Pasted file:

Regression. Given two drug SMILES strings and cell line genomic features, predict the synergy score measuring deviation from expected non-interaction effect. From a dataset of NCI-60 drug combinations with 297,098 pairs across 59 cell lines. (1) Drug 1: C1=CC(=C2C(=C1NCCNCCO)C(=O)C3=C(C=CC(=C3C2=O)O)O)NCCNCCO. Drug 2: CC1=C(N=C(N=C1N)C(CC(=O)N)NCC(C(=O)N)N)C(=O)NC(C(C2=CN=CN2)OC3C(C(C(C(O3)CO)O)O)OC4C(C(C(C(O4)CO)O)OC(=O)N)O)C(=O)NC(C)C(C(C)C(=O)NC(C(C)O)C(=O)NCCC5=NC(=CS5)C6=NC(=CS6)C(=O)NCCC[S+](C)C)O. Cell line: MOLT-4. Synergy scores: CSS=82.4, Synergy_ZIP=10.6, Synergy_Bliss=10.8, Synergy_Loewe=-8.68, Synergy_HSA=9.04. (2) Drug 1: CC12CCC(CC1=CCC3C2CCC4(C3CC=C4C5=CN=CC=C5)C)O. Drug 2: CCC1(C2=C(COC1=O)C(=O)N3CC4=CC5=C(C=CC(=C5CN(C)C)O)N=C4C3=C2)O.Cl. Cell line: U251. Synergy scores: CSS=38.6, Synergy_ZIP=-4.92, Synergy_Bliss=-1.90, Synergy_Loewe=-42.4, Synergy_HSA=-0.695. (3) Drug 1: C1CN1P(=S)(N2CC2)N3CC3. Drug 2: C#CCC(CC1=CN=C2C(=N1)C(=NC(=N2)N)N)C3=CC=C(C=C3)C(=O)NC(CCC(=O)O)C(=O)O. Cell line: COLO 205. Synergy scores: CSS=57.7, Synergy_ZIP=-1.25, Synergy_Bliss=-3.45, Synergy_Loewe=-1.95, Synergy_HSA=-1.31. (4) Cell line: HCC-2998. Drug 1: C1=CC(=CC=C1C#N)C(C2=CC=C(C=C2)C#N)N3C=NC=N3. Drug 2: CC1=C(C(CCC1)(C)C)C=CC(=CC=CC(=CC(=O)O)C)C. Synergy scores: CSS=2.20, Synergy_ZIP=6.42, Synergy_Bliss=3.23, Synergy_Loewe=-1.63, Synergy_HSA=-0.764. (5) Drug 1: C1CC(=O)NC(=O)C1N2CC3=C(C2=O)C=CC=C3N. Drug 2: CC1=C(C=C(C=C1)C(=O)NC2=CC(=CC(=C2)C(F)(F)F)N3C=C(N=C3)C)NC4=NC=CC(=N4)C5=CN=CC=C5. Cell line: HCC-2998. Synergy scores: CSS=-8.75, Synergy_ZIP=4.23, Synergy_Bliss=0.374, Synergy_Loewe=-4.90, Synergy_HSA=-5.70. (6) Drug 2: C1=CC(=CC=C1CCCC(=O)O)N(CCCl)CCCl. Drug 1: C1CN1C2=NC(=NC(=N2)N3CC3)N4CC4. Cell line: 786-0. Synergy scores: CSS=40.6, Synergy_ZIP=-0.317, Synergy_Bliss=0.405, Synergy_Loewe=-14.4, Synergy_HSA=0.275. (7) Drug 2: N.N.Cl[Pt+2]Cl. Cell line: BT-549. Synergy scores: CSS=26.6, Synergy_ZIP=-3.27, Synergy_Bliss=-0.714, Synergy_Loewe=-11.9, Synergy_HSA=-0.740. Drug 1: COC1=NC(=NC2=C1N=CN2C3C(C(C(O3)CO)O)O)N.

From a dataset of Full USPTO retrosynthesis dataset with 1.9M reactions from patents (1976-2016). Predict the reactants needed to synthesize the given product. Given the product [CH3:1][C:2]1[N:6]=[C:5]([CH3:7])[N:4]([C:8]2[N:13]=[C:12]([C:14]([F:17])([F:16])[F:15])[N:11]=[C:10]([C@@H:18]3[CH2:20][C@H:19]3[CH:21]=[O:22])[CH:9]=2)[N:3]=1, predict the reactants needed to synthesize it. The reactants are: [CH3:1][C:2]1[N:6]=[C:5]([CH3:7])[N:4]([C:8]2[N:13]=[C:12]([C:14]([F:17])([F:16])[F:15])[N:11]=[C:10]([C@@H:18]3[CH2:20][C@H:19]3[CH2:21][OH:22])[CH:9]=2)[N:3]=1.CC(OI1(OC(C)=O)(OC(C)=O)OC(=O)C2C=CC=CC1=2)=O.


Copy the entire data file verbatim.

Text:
Regression. Given two drug SMILES strings and cell line genomic features, predict the synergy score measuring deviation from expected non-interaction effect. From a dataset of NCI-60 drug combinations with 297,098 pairs across 59 cell lines. (1) Drug 1: C1=CC(=C2C(=C1NCCNCCO)C(=O)C3=C(C=CC(=C3C2=O)O)O)NCCNCCO. Drug 2: CC1=C(N=C(N=C1N)C(CC(=O)N)NCC(C(=O)N)N)C(=O)NC(C(C2=CN=CN2)OC3C(C(C(C(O3)CO)O)O)OC4C(C(C(C(O4)CO)O)OC(=O)N)O)C(=O)NC(C)C(C(C)C(=O)NC(C(C)O)C(=O)NCCC5=NC(=CS5)C6=NC(=CS6)C(=O)NCCC[S+](C)C)O. Cell line: MOLT-4. Synergy scores: CSS=82.4, Synergy_ZIP=10.6, Synergy_Bliss=10.8, Synergy_Loewe=-8.68, Synergy_HSA=9.04. (2) Drug 1: CC12CCC(CC1=CCC3C2CCC4(C3CC=C4C5=CN=CC=C5)C)O. Drug 2: CCC1(C2=C(COC1=O)C(=O)N3CC4=CC5=C(C=CC(=C5CN(C)C)O)N=C4C3=C2)O.Cl. Cell line: U251. Synergy scores: CSS=38.6, Synergy_ZIP=-4.92, Synergy_Bliss=-1.90, Synergy_Loewe=-42.4, Synergy_HSA=-0.695. (3) Drug 1: C1CN1P(=S)(N2CC2)N3CC3. Drug 2: C#CCC(CC1=CN=C2C(=N1)C(=NC(=N2)N)N)C3=CC=C(C=C3)C(=O)NC(CCC(=O)O)C(=O)O. Cell line: COLO 205. Synergy scores: CSS=57.7, Synergy_ZIP=-1.25, Synergy_Bliss=-3.45, Synergy_Loewe=-1.95, Synergy_HSA=-1.31. (4) Cell line: HCC-2998. Drug 1: C1=CC(=CC=C1C#N)C(C2=CC=C(C=C2)C#N)N3C=NC=N3. Drug 2: CC1=C(C(CCC1)(C)C)C=CC(=CC=CC(=CC(=O)O)C)C. Synergy scores: CSS=2.20, Synergy_ZIP=6.42, Synergy_Bliss=3.23, Synergy_Loewe=-1.63, Synergy_HSA=-0.764. (5) Drug 1: C1CC(=O)NC(=O)C1N2CC3=C(C2=O)C=CC=C3N. Drug 2: CC1=C(C=C(C=C1)C(=O)NC2=CC(=CC(=C2)C(F)(F)F)N3C=C(N=C3)C)NC4=NC=CC(=N4)C5=CN=CC=C5. Cell line: HCC-2998. Synergy scores: CSS=-8.75, Synergy_ZIP=4.23, Synergy_Bliss=0.374, Synergy_Loewe=-4.90, Synergy_HSA=-5.70. (6) Drug 2: C1=CC(=CC=C1CCCC(=O)O)N(CCCl)CCCl. Drug 1: C1CN1C2=NC(=NC(=N2)N3CC3)N4CC4. Cell line: 786-0. Synergy scores: CSS=40.6, Synergy_ZIP=-0.317, Synergy_Bliss=0.405, Synergy_Loewe=-14.4, Synergy_HSA=0.275. (7) Drug 2: N.N.Cl[Pt+2]Cl. Cell line: BT-549. Synergy scores: CSS=26.6, Synergy_ZIP=-3.27, Synergy_Bliss=-0.714, Synergy_Loewe=-11.9, Synergy_HSA=-0.740. Drug 1: COC1=NC(=NC2=C1N=CN2C3C(C(C(O3)CO)O)O)N.

From a dataset of Full USPTO retrosynthesis dataset with 1.9M reactions from patents (1976-2016). Predict the reactants needed to synthesize the given product. Given the product [CH3:1][C:2]1[N:6]=[C:5]([CH3:7])[N:4]([C:8]2[N:13]=[C:12]([C:14]([F:17])([F:16])[F:15])[N:11]=[C:10]([C@@H:18]3[CH2:20][C@H:19]3[CH:21]=[O:22])[CH:9]=2)[N:3]=1, predict the reactants needed to synthesize it. The reactants are: [CH3:1][C:2]1[N:6]=[C:5]([CH3:7])[N:4]([C:8]2[N:13]=[C:12]([C:14]([F:17])([F:16])[F:15])[N:11]=[C:10]([C@@H:18]3[CH2:20][C@H:19]3[CH2:21][OH:22])[CH:9]=2)[N:3]=1.CC(OI1(OC(C)=O)(OC(C)=O)OC(=O)C2C=CC=CC1=2)=O.